Number of suspended officers highest since PSNI formed
The number of police officers suspended for alleged misconduct is now at its highest level since the PSNI was formed, it was revealed today.
Forty two have been removed from their duties as they await the outcome of either internal disciplinary hearings or in some cases criminal prosecutions.
Alleged involvement in running a brothel, drunken driving and downloading porn on police computers are among the issues under investigation.
The number of suspensions has risen dramatically in the last eight months from a total of 30 in May.
At that time the Metropolitan police in London, which is three times the size of the PSNI, had 19 officers suspended.
The figures were released by the Policing Board's Human Rights committee today.
Board member Basil McCrea denied the figures suggested more wrongdoing within the police and said they were instead proof that the service was starting to deal more effectively with such incidents.
"We think this, whilst not exactly good news, is actually the sort of oversight needed in the police," said the Ulster Unionist MLA.
"Because the vast majority of the police are very honourable, decent people, doing a very good job."
The Lagan Valley representative added: "I certainly couldn't envisage that within a large organisation that there aren't some mistakes made, so I expected that there would be some figures there (in regard to suspensions).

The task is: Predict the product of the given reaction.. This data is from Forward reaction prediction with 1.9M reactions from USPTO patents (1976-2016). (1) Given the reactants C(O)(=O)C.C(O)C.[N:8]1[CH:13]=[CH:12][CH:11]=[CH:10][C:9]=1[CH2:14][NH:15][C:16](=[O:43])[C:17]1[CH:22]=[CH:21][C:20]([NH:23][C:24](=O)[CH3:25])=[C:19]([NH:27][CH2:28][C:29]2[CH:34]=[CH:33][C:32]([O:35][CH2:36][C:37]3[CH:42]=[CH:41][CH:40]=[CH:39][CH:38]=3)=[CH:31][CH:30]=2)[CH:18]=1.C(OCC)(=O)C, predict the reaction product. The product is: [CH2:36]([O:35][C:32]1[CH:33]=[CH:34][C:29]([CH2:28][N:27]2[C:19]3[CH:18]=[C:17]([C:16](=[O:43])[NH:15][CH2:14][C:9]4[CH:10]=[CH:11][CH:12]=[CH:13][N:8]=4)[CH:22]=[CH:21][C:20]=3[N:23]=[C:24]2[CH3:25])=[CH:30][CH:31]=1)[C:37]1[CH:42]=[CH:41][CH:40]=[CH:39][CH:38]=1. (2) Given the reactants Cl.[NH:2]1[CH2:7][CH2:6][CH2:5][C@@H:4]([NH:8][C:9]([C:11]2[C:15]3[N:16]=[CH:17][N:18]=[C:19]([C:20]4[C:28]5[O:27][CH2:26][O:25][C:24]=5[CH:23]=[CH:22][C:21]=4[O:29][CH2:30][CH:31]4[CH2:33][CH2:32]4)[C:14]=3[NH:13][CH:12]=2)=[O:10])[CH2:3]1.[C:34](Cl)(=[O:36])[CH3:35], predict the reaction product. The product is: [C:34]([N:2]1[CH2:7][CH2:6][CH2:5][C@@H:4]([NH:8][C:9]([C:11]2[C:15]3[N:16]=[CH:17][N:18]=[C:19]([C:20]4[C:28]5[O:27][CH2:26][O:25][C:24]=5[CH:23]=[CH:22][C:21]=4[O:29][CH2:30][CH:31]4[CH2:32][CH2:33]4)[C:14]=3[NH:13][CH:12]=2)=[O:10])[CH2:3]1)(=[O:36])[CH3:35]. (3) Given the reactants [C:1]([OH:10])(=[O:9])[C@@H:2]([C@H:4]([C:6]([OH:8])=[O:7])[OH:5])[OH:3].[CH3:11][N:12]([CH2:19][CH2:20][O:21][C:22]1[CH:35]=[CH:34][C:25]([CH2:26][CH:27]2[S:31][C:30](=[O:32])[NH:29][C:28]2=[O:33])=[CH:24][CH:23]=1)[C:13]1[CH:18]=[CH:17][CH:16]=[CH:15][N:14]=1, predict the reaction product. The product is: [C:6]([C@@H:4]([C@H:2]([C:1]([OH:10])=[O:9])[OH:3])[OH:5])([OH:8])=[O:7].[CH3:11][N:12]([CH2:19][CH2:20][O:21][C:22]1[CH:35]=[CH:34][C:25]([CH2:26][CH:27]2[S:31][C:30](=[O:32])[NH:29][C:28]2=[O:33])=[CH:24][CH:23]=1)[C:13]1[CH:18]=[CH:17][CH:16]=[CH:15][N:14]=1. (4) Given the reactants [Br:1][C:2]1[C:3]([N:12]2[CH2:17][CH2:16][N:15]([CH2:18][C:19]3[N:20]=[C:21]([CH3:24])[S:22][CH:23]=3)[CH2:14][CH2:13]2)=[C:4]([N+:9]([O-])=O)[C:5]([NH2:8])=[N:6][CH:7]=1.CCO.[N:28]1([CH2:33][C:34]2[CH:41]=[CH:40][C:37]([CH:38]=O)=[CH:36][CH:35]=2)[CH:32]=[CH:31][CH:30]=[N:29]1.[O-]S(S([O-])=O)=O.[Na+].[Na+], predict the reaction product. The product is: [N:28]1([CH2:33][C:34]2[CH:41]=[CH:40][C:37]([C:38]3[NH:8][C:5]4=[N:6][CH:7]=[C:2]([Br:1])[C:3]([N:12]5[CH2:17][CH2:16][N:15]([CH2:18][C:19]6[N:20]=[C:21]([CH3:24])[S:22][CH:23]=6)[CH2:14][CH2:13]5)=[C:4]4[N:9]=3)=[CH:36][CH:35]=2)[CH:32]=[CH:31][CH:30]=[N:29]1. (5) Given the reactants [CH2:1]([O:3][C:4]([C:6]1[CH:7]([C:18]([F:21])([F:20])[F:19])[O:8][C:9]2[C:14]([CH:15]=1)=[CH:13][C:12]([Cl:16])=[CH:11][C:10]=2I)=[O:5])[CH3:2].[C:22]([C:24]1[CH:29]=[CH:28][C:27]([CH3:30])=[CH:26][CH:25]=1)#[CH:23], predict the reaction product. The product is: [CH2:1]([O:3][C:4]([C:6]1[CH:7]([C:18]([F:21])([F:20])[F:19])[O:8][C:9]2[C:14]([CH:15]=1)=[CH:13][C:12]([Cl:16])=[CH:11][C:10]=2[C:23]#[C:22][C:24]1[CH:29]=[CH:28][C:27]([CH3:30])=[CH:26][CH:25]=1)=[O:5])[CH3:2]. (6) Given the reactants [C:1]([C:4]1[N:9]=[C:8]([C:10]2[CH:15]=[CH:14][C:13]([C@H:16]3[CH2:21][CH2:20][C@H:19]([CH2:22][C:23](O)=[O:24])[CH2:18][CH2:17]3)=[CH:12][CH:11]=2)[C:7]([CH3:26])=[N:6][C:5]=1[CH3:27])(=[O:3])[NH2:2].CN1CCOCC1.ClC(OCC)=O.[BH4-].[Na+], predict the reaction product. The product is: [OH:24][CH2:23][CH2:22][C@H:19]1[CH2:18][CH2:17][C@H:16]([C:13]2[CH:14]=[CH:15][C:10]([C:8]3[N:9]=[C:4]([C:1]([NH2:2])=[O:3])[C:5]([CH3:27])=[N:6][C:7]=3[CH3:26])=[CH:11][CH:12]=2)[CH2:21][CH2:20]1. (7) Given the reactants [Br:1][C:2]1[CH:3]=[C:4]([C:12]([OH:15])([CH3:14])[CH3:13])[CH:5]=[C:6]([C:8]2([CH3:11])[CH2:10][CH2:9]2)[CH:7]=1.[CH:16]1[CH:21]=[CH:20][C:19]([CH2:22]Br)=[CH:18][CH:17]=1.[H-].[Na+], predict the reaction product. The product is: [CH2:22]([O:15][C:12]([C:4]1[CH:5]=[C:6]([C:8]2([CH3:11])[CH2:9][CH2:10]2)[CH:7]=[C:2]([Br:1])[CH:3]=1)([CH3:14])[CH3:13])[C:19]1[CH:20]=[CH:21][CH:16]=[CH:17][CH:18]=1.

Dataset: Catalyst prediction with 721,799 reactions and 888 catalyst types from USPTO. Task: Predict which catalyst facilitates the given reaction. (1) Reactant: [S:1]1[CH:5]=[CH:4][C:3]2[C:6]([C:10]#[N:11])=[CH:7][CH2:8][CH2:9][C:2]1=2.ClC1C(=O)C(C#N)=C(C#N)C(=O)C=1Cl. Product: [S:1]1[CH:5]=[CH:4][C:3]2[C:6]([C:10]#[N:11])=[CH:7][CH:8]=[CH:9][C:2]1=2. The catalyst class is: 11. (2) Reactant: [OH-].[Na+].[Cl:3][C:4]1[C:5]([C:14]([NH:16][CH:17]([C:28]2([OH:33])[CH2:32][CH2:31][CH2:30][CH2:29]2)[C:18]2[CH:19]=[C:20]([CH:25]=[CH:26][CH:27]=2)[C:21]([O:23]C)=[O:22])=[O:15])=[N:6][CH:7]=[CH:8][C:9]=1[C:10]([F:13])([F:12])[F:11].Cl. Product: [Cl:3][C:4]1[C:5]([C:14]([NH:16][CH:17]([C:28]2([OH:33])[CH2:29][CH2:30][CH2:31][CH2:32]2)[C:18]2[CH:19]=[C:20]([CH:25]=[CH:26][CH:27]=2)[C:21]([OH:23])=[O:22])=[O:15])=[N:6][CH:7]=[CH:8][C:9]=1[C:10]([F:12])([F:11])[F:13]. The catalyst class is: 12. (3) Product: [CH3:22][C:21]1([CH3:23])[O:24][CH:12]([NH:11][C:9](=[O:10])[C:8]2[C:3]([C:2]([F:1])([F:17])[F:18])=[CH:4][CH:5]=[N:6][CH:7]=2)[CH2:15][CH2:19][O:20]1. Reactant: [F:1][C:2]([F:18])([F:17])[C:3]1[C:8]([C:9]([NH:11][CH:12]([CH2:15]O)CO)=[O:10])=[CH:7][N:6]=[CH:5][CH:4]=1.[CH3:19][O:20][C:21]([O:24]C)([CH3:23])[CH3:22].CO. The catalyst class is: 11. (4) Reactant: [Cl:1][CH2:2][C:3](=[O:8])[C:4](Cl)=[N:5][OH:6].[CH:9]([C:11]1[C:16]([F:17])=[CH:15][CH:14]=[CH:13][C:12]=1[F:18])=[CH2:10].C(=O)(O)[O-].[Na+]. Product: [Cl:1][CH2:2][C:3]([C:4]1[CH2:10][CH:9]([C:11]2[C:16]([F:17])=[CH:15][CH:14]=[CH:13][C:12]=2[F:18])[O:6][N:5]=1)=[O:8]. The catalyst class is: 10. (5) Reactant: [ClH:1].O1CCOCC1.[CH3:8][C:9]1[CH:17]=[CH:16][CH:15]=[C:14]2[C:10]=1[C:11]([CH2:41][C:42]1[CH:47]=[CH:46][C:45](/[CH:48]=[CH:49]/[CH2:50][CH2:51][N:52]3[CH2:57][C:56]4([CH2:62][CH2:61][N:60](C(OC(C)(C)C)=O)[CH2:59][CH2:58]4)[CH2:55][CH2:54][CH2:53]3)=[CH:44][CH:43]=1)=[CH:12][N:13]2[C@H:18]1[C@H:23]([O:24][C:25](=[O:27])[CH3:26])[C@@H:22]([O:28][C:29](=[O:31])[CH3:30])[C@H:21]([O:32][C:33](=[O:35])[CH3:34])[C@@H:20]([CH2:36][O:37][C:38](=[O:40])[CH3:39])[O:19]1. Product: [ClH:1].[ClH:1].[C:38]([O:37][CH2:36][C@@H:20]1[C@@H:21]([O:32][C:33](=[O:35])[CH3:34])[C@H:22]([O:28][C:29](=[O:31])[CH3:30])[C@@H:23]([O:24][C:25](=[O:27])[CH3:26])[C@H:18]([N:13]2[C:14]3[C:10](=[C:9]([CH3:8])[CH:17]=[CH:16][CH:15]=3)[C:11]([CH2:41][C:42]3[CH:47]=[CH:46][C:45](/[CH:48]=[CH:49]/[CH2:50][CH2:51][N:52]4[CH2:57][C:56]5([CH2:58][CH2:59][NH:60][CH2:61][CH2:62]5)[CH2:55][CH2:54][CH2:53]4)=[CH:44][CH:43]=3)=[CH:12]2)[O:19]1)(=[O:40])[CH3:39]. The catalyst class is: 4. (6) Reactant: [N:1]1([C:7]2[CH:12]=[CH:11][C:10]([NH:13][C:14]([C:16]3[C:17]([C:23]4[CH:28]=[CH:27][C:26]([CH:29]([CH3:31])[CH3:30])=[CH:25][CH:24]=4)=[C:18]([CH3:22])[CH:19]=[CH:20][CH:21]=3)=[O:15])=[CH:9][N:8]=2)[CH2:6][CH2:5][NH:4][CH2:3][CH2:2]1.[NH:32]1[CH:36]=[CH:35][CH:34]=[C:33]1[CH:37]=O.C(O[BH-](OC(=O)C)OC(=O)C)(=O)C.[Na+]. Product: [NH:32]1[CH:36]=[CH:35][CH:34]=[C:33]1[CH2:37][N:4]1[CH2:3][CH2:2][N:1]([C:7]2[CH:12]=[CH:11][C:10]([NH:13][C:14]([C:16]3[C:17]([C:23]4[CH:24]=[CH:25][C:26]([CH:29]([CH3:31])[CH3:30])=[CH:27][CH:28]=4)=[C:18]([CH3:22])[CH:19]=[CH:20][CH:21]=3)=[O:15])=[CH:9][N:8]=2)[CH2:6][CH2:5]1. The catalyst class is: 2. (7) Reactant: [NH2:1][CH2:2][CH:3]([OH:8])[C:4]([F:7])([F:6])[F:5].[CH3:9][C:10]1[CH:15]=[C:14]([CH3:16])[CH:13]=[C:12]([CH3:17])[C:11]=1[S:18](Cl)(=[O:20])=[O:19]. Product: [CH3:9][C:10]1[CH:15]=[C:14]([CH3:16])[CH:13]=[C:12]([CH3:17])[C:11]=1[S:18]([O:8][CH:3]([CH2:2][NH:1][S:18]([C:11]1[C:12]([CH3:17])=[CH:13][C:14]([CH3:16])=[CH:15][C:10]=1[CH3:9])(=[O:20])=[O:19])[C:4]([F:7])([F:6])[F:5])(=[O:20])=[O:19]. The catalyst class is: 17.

"What encourages me in this particular instance is that the police are taking action and are seen to be taking action."
In December last year the PSNI revealed that four officers had been suspended and four repositioned after mobile phone video footage allegedly showed them recklessly driving police vehicles.
The PSNI was formed in 2001.
A spokesman for the service said it took any allegation of wrongdoing extremely seriously.
However, he said the number of suspensions had to be viewed in the context of the overall size of the force, which currently stands at more than 8,500 full and part-time officers.
"The Police Service expects its staff to behave professionally, ethically and with the utmost integrity at all times," he said.
"Any conduct, whether on or off duty, which brings or is likely to bring discredit on the Police Service may be investigated in order to establish whether or not a breach of the Code of Ethics has occurred.
"A breach of the code may result in a criminal or disciplinary investigation by the Office of the Ombudsman or the Police Service and, consistent with the seriousness of an allegation, an officer may be suspended or repositioned pending the outcome of both a criminal and misconduct investigation.
"The Police Service, like any other organisation, has a disciplinary process which officers must go through. All disciplinary proceedings in connection with suspected offences committed by officers who have been suspended from duty will be dealt with as expeditiously as possible. However the officers must be subject to our disciplinary process and, where applicable, the criminal process."